At the same time, he’s turned the high pressing down. In terms of passes per defensive action, essentially how many passes you let the opponent make before trying to win the ball back, City are now only the seventh most aggressive in the Premier League, after leading it as recently as 2018/19. This has been a gradual scaling back, generally doing it a little less each year, and this season feels like the apex. What we have is a team that can defend quite differently. In the second leg against PSG, you had Ruben Dias making block after block as City dug deep to defend with their hearts on their sleeves. You just wouldn’t have seen that with previous aggressive high pressing Guardiola teams.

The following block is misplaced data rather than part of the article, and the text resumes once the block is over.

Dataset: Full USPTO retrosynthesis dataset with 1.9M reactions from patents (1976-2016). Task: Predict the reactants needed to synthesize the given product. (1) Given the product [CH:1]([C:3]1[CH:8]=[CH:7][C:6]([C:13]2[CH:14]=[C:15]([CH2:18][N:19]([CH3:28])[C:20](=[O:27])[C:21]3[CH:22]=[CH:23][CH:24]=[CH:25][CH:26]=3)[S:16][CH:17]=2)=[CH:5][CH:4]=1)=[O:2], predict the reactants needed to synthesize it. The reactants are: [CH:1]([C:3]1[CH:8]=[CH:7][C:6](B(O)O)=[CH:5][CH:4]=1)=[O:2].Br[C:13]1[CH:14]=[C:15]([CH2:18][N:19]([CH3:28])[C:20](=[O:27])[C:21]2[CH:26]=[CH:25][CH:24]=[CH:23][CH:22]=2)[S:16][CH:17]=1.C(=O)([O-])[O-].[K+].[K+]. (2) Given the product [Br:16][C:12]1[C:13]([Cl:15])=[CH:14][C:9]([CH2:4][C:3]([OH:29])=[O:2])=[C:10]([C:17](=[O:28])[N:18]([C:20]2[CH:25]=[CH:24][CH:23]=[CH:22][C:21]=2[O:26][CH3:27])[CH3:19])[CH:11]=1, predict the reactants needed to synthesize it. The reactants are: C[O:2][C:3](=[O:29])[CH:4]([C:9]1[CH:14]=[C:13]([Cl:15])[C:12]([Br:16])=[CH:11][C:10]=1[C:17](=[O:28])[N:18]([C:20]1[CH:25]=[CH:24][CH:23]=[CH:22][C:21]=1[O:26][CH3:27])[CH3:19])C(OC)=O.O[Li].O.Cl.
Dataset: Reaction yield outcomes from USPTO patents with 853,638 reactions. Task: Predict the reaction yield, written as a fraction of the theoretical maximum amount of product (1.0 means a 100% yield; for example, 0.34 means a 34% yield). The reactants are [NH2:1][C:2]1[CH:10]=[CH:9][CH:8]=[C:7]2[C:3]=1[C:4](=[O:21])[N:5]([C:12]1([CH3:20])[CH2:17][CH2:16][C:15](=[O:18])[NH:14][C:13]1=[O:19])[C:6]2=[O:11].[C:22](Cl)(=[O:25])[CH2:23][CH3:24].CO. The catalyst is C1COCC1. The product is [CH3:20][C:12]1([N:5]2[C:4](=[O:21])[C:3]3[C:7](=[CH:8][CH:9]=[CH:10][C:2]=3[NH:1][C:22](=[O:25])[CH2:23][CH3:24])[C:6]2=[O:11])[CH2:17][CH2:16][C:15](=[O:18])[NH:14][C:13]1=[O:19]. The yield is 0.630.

All of this has been why City have defended so well this season. They’ve cut out those terrible high-quality chances conceded when they would just get ripped open on the break. And with Guardiola having mastered the defensive control to prevent those transitions, it wasn’t a surprise at all to see him trust his team and avoid making wholesale changes.
This City side, the second great City side Guardiola has produced, is a very different beast from what we’ve seen before. While Jose Mourinho loves to claim possession is “for the philosophers”, his famous nemesis is using it for nefarious means. City are the most streetwise, solid, hard to break down team in football right now. And Guardiola could finally win the Champions League again because he can turn his methods into hard-fought “ugly” wins.